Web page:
At that point I put the stem back on the pipe and sanded it until the transition between the shank and the stem was smooth. I wanted it to be a fit that appeared to be seamless. Once I had that done and had sanded the stem smooth with the various grades of micromesh sanding pads I took it to the buffer to give the stem a shine. I brought it back to my work table and sanded the bowl and shank until they were also smooth. I did not sand around the nomenclature as I wanted that to be intact.

I decided that I would give the bowl a contrasting stain finish. I heated the briar with a blow dryer to warm it up and open the grain on the bowl. Once it was warm I stained it with a black aniline stain. I flamed the stain and let it dry. I took it to the buffer and buffed it with Red Tripoli to remove the black stain from the surface of the briar. This takes off the extra black and leaves it in the softer grain of the briar. I sanded it again with 600 and 800 grit wet dry sandpaper and then buffed it again with White Diamond. I wanted contrast between the black that was deeply set in the grain and the harder smooth surfaces. Once that was done I wiped the bowl down with acetone to tone down the blacks and to clean off the surfaces that did not have the stain set in them. I restained the pipe with a Medium Brown aniline stain and flamed it as well. Once it was dry I buffed it with White Diamond to polish it. The whole pipe was then given multiple coats of carnauba wax and a finish buff with a soft, clean, flannel buffing pad.

While I liked the look of the pipe at this point I decided that it needed a bit of bling to finish it off. I have a box of bands here and found one the correct size – a nickel band that would add just the touch I was looking for. I heated the band with my heat gun and pressure fit it on the shank of the pipe. The finished product is in the photos below. This pipe found a new home with a friend on one of the online forums. I am sure he has enjoyed it as it was a great smoking machine.

The verdict is yours is the new look stunning or not?
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A Frustrating Brigham 1 Dot Rehabilitation


This old Brigham came to me in a box pass here in Canada. Brigham pipes were made in Canada in the old days and had an aluminum tenon/filter holder. When I took it out of the pass I thought it would be an easy clean up and I could put it back in the box on the next pass through. The other day I took it out to clean it up and this is what I found when I took the stem out. The aluminum tenon/filter holder had literally been eaten away. The hard rock maple filter must have been the original and it too had been eaten away. It was stuck in the corroded and rough tenon and I could not get it off. I used a light to shine down the mortise and the aluminum end of the filter was stuck in the airway. It was perfectly situated to not block the airway at all but it was there. The stem also had some thick white build up all around the button end. The only good part of the mess was that there were just a few small tooth dents on the stem. The bowl exterior was in good shape. The inside of the bowl was caked with a very tarry and oily aromatic smelling stuff. The rim was thick with the same tars as the bowl.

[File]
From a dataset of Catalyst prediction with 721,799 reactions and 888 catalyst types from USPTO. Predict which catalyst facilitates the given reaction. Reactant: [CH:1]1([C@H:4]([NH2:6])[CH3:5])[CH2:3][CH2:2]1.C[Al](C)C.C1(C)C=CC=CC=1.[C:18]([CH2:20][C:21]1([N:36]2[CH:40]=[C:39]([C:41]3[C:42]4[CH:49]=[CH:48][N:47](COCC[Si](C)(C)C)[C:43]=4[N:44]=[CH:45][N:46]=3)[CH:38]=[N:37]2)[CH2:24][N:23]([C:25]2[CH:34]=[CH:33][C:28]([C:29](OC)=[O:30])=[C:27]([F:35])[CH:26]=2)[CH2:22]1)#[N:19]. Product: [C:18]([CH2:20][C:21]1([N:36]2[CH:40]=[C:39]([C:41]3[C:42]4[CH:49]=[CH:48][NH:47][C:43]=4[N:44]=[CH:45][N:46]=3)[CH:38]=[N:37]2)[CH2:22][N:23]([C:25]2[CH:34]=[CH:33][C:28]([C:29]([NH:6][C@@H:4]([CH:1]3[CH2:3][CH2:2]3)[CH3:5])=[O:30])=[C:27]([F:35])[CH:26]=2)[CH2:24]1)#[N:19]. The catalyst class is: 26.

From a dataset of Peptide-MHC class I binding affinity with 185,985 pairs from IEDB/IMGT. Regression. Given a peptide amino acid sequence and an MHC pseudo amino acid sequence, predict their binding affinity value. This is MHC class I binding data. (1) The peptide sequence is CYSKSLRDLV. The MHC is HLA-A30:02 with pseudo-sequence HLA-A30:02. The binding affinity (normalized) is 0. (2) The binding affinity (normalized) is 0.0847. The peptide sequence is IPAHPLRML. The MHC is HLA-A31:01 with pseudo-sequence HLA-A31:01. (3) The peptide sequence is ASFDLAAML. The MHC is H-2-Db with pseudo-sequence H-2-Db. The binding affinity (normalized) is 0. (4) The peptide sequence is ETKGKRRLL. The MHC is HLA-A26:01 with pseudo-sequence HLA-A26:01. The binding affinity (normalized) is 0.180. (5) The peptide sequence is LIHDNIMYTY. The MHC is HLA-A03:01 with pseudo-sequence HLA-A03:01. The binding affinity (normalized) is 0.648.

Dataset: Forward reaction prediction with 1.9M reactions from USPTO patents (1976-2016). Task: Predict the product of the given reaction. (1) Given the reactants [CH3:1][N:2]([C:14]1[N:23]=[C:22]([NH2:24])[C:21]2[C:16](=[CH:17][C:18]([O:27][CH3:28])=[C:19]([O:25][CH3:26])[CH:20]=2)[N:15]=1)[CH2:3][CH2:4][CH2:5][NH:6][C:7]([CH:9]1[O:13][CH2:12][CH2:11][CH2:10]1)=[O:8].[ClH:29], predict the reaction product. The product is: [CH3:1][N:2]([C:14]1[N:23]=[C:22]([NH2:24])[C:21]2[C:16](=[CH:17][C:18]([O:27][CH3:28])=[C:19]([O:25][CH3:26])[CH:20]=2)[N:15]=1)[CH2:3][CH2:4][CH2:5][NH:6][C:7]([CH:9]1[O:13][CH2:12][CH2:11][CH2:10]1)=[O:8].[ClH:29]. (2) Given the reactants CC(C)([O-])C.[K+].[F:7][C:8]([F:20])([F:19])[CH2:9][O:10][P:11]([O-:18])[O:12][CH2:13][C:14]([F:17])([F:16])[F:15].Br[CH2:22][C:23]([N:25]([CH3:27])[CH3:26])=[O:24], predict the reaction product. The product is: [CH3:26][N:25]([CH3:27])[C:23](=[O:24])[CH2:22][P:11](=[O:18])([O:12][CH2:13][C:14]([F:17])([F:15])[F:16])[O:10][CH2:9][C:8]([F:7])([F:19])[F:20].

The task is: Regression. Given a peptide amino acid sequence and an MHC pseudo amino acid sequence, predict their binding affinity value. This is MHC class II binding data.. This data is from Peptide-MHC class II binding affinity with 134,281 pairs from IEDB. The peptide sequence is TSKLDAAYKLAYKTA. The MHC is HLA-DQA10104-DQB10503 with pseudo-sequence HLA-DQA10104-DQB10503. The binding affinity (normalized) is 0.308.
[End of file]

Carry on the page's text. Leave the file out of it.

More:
I used a hack saw to cut off the aluminum filter holder/tenon. I cut it off the same length as a regular tenon and used a file sandpaper to clean up the rough edges after the cut. Once that was done the maple filter had to be coaxed out with a dental pick until it broke free and came out. I do not believe it was ever removed since the day it was purchased from Brigham. It was unbelievably tarred and oily. The end of the filter that was stuck in the airway was more of a problem. The aluminum seems to have bonded to the walls of the mortise. I tried the freezer method to see if it would break free – no luck. I went on to clean and restain the bowl as described below before filling the bowl with cotton bolls and alcohol to see if the tars will break free from around the aluminum. I am going to let it sit over night with the soak and see what happens. The soaking did not work. So I tried to drill it out I started with a bit the same size as the metal end of the filter. I worked my way up to larger bit to open it and see if I could back it out. The trouble is the situation of the insert is right against the opening into the bowl so I opened it as wide as I could without damaging the airway. So now there is a small metal tube in the end of the airway that is open to the bowl. It is probably ¼ inch deep so it will act like a sleeve in the airway. It looks to me that it will stay there!